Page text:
On Friday we learned of the sudden death of John Chubb, president of the National Association of Independent Schools. John was only a couple of years into what promised to be a long and productive mission at NAIS, and his voice and wisdom and vast experience were already beginning to awaken some of the sleepier members of the independent school community. To be frank, I had been among the skeptics when John's appointment as president was announced. His background was outside "the industry," although very much in the field, and over the years he had staked positions with which I ...


I have been struck by how separate our world is from the public and charter school world--just as I long observed the great divide between public and charter. All of us as educators would do well--learn and improve--from opening lines of communication and participation.


Our schools are all mission-based. Missions are almost universally concerned with the student's social and emotional development--the building of character, confidence and a commitment to service. Our schools may tell parents about these virtues. Our schools may be missing an opportunity to make the case more explicitly to parents.


A challenge for any school, of course, is to both know and understand its mission beyond just the simple mission statement. The greater and most essential challenge, however, is to live and communicate that mission fully--to make, if you will, the Venn diagram of a school's "mission" and "experience" a perfect circle.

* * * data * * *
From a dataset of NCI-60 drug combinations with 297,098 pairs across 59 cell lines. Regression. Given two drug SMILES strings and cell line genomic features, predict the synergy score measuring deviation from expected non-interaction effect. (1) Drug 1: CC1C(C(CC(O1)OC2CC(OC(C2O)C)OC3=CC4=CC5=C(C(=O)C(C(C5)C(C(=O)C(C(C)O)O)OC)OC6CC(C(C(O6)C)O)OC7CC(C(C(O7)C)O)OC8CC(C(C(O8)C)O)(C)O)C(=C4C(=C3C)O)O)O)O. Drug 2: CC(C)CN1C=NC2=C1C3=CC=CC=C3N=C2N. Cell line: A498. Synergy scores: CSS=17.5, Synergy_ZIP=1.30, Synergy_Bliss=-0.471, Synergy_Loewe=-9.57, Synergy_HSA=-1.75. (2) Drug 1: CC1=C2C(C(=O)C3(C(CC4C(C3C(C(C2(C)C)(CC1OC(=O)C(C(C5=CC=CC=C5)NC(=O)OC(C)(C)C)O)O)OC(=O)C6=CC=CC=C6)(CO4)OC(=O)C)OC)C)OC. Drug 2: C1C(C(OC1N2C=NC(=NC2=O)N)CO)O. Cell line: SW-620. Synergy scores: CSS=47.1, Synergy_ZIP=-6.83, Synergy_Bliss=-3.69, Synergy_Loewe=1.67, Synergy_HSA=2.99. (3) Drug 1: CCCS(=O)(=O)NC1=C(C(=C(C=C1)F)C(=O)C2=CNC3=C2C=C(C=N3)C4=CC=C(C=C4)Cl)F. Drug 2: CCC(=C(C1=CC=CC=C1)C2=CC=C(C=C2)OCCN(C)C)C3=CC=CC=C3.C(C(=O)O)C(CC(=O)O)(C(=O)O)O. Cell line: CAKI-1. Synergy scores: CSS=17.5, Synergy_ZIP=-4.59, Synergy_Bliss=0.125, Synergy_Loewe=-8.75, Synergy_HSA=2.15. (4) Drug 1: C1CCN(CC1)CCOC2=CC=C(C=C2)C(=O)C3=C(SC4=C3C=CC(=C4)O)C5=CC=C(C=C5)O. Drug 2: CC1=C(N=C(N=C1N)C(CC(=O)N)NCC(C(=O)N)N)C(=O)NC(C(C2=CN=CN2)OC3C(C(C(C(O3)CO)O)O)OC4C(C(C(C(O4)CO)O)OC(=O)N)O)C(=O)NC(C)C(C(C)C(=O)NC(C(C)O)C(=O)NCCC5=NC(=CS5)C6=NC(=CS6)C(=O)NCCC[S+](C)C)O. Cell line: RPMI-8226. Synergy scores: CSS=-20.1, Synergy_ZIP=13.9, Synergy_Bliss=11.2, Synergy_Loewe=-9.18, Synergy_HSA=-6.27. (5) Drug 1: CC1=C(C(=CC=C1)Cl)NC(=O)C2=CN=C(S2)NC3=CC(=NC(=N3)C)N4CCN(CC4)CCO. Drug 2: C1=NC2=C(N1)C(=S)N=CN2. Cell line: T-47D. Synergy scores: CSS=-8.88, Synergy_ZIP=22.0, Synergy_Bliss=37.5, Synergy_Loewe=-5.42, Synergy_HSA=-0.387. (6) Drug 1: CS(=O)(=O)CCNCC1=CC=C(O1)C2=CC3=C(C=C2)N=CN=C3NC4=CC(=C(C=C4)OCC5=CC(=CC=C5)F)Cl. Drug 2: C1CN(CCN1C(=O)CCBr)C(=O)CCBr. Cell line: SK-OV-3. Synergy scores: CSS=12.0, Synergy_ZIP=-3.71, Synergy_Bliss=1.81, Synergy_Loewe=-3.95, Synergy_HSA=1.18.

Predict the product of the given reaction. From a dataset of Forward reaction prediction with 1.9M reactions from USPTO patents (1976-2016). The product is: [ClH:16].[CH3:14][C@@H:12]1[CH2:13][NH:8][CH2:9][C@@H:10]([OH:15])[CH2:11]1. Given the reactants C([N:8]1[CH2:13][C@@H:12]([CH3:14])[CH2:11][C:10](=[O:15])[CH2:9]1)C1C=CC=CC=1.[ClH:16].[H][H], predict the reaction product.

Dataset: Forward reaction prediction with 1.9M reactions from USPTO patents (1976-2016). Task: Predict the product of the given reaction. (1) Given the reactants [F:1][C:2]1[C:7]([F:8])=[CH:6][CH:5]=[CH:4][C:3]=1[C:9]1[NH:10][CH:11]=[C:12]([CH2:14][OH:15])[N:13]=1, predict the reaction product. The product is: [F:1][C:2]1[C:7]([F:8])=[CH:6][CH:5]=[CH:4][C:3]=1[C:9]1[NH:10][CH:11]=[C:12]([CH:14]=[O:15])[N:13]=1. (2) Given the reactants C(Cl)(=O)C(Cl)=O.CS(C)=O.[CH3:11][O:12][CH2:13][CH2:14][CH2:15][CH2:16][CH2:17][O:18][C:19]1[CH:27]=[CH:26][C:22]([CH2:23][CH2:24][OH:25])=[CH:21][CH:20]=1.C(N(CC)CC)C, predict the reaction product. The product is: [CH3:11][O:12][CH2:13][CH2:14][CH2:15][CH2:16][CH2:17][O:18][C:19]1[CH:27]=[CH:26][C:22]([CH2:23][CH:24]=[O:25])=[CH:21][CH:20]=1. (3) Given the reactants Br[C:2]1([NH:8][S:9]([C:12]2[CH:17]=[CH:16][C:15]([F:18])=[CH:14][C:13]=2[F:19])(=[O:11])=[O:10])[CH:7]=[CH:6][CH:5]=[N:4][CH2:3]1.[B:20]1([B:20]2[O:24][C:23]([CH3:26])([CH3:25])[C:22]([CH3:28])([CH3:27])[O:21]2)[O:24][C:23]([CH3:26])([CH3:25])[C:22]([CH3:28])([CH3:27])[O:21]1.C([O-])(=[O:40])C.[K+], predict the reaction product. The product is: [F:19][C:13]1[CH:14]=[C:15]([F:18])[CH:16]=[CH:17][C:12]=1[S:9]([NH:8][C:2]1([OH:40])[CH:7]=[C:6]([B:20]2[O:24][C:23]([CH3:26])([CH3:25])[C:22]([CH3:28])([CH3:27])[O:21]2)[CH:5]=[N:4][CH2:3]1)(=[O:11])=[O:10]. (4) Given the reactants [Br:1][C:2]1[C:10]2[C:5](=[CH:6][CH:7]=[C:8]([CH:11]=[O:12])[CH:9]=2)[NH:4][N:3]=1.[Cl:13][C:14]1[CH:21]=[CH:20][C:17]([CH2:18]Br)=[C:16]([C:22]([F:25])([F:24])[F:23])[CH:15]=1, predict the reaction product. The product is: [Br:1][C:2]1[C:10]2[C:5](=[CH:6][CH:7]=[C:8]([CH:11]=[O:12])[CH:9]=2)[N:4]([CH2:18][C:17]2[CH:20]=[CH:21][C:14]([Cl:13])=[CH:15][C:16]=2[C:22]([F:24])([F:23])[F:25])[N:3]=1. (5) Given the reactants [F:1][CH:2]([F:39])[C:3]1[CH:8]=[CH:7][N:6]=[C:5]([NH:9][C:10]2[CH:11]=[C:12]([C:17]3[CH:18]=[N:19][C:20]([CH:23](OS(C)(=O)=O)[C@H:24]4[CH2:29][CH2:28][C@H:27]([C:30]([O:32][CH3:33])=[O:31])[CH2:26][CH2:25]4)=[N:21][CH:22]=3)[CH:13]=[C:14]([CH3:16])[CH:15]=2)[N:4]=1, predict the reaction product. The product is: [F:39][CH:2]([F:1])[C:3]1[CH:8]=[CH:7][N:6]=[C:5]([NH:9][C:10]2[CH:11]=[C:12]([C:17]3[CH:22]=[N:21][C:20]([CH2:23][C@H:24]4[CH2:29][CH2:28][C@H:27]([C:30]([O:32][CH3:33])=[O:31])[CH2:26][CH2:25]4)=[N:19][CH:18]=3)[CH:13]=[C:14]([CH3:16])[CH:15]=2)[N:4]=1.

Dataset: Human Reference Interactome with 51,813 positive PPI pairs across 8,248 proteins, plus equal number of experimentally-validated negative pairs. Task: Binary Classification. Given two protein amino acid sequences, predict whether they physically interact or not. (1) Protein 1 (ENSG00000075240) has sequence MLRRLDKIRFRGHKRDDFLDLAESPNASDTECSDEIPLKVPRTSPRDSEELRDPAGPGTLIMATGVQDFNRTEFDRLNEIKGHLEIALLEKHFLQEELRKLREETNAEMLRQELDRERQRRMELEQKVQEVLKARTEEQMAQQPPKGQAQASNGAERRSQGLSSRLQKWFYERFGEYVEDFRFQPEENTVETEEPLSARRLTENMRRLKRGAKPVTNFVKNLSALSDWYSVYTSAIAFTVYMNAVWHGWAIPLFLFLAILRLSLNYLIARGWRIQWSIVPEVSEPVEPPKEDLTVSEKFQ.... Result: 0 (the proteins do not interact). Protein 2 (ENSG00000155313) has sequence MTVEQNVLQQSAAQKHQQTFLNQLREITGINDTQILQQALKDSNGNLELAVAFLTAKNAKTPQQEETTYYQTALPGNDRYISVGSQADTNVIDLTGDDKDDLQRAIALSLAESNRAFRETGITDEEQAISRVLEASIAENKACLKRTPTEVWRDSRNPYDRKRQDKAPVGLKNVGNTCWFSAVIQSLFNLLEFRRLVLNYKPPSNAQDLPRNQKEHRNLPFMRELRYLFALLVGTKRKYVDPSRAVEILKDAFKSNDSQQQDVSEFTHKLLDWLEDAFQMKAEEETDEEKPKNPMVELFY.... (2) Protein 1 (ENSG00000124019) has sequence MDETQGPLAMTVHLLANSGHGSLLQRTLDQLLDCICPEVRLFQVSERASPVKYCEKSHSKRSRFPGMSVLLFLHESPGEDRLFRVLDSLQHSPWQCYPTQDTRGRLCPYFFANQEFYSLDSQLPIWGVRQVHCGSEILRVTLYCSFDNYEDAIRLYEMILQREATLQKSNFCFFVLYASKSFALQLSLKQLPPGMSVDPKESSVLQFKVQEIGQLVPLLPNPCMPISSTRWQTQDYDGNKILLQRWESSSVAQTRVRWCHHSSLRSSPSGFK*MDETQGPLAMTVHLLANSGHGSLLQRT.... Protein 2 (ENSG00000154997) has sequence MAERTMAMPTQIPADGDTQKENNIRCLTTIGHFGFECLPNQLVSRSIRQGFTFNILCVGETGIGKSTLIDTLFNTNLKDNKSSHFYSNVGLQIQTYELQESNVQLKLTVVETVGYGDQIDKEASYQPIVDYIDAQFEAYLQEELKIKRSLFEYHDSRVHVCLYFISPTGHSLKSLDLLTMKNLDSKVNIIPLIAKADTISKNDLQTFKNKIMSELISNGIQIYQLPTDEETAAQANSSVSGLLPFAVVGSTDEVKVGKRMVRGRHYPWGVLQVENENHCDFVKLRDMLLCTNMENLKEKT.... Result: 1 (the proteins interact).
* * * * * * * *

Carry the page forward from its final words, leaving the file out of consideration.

Independent schools extol and cleave to their mission statements, and I'd like to see an organization, or a series of events, whose stated purpose would be to bring educators together across all sectors to build and fortify, to lift some language from the #PubPriBridge statement of purpose, "a mutual commitment 'to make the waves that raise all boats'" and to "direct these waves toward helping all students in all schools rise higher, think more deeply, and become more engaged and active citizens."


Independent school students and their families may have absented themselves from public schools, but there is no reason that our practices need to do so. In return for tax-exemptions and public acquiescence to our relatively unregulated existence, why not give back by sharing what we know best: our own experiences related to teaching and learning?


The Grit Narrative, its shadow spreading back over the land under the guise of "research," threatens to take us straight back to an era where poverty is about laziness and where failure, unless it's the "failing up" of a revered entrepreneur, carries the stain of moral bankruptcy.


The folks behind last night's Twitter chat believe the time has come to act on the apparent enthusiasm for--need for, I would even say--some grass-roots, teacher-to-teacher connectedness between our sometimes rarefied world and those who work in public schools.


Too many people whose instincts ought to be better have learned the vicious lessons of extremist talk radio or adopted as serious stances the rhetorical excesses of satirists.


Supporting the public sector ought to be an important industry goal in whatever ways we can accomplish it; as Americans we've got the future of millions of kids besides those in our schools to worry about. By doing well by them, by asking what we can do for our country and then doing it, we'll be okay.


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